Kernel Brewery was started in 2009 by Evin O’Riordain, a man who had no experience of beer making and learnt all he needed to know about the craft and brewing process by searching on the Internet. “I started making beer at home about two-and-a-half years ago,” he told the Independent. “I taught myself to brew: it’s simple. There’s lots of information on the internet. Some of the information is good, some not so good.”
Prior to founding Kernel he worked for Neal’s Yard Dairy at London’s Borough Market and it’s clear that his knowledge of the methods used to produce and sell cheese heavily influenced his plans to produce and sell beer.
“It was when I went to the US that I realised beer can be different. If you look at the way good cheese is sold now, you know the cow’s name that made the milk, what the weather is like – that’s very important to us. It was only after I went to the States that I realised we could do that with beer.”
Today they produce 5,000 bottles of beer a week and are finding it difficult to keep up with demand whilst still brewing from their small premises under a railway arch in Bermondsey. They are now sold in some of the most fashionable bars and retail outlets across London, including Selfridges, the Michelin-starred Chez Bruce and Shoreditch’s Mason and Taylor and despite their growing reach and scale each and every bottle is still labelled and capped by hand at the brewery.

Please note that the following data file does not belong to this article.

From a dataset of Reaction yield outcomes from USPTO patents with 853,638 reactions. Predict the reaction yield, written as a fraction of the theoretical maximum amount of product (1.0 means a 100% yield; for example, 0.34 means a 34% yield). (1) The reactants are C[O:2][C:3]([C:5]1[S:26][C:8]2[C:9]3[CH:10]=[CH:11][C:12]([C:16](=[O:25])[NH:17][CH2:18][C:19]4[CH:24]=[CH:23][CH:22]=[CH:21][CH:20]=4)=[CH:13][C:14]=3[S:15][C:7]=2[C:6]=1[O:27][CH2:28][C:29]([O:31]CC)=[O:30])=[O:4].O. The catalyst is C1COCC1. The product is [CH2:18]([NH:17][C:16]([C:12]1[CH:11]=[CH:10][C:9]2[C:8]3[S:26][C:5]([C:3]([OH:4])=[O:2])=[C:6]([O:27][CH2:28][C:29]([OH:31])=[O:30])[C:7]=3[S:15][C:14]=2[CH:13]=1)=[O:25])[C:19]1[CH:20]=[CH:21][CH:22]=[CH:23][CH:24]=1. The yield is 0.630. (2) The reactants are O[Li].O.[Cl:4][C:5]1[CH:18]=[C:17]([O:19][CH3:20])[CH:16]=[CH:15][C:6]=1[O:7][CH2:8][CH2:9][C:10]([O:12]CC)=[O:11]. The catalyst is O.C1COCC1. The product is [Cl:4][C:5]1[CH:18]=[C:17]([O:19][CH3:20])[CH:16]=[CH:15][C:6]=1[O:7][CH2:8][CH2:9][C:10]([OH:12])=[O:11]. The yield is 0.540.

With no marketing budget or conventional resources, it’s purely word of mouth and online reviews that have propelled the brand to their recent level of popularity and demand.
Looking at the countless blog posts, reviews and write-ups on Kernel beers the first thing I notice is that it’s the quality of the beers themselves and the unusual taste of many of their products that has got people talking. It was important for Evin that he created beers that stood out and were unlike others ready available.
“There’s a pub I used to go into, but I can’t remember the name of anything I ever drank in there because they all taste pretty much the same. And they’re created to be interchangeable, so that when one runs out you stick another one on. There’s nothing really to grab your attention.”
The branding and packaging is simple, uncluttered and almost utilitarian, enabling it to stand out from the competition in a market where the communication has grown increasingly loud, noisy and personality based. This no frills identity may also form part of a wider cultural backlash against the friendly, chatty, tone popularized by innocent, but subsequently used by banks and fast-food chains in more recent years. They don’t have a polarising POV or want you to ‘pop in for a chat’ they are just driven by a single and practical determination to make great tasting beer.
Kernel is also proving popular with non-traditional beer or ale drinkers. Much like in the US at the moment, the craft of beer making in the UK has become much more popular and people increasingly want to drink beer at home, in restaurants accompanying food, in trendy bars and in many environments other than the traditional pub. Their audience tends to be younger and more creative than the stereotypical beer drinker and the very fact that they are independent, hand crafted and unable to advertise is often what makes brands such as Kernel appealing to this section of society.
Above and beyond the nice packaging, hand crafted and independent ethos its ultimately the quality of the beer itself and the strength of their product that has got people talking and creating such buzz around the brand. Ultimately, it’s the beer talking.
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